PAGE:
This is also super important for the security of supply. So we were talking about shortages and stock-outs earlier — where you have proximity and production within Europe you can react more quickly to supply and demand. In our sector, these fluctuations in supply and demand happen very fast so having this flexibility to manufacture locally is really important making this SPC manufacturing waiver critical for European medicines supply.

We’ve got a few more months of tough negotiations I would say.

When it comes specifically to generics, there is a problem in some countries with measures that harm/prevent generics from competing.


There is still a lot of disparity between EU countries and the rate of generic penetration. Which are the “good” and “bad” students, and what would you prescribe for the bad ones?

You have indeed very different rates. In the UK or Poland, there is around 75 percent generic utilization while Countries like Greece hover around at 25 percent or France 45/47 percent.

What it comes down to is — do you have the policy to encourage competition and the use of generics and biosimilars?

To me, it’s obvious that governments have an incentive to do that because the more you use generic or biosimilar medicines the greater the access for the patients. In my opinion that should be the most important driver. You also get greater savings which is what concerns governments.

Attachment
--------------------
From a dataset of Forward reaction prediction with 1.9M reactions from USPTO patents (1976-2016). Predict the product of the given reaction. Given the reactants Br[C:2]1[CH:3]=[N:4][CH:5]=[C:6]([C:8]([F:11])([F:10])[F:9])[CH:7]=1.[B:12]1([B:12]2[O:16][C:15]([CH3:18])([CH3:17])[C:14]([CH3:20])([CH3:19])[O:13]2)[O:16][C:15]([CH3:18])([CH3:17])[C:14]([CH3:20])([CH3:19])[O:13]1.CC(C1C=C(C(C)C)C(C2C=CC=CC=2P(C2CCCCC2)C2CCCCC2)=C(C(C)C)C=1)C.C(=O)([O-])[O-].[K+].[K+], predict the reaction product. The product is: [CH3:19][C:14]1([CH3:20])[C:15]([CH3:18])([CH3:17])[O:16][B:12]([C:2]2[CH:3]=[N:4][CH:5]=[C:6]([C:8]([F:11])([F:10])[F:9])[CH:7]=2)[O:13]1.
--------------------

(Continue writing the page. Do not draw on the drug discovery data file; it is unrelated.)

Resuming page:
Germany was the country that moved first on biosimilars and to really drive biosimilar competition into its market. It is the country that has had the most benefit in terms of increased access and savings, mainly because it took on the challenge very quickly and it benefitted much more from biosimilars than other countries in the EU.

When it comes specifically to generics, there is a problem in some countries with measures that harm/prevent generics from competing.

I was recently in Greece where they have very low use of generics mainly due to the clawback tax that is usually applied [in most countries] to very expensive medicine. In Greece, they apply this to all products whether it’s an expensive product or a way cheaper generic. The generic companies that are required to pay back this money on a much lower value product where you have much much lower profitability, means they have no profitability whatsoever. Thus many companies withdraw or do not even apply for the generic application. This limits competition. We have the exact same scenario in Romania.

The end result is that either the National Health Service or the patients themselves end up paying the difference between the original product and the generic product.

With biosimilars, it’s a little bit more complicated because you need to have “benefit sharing.” This means you need to have a system in place to encourage stakeholders to use biosimilar medicines because they must be prescribed by the physician, by brand name as they are not substitutable products like generics.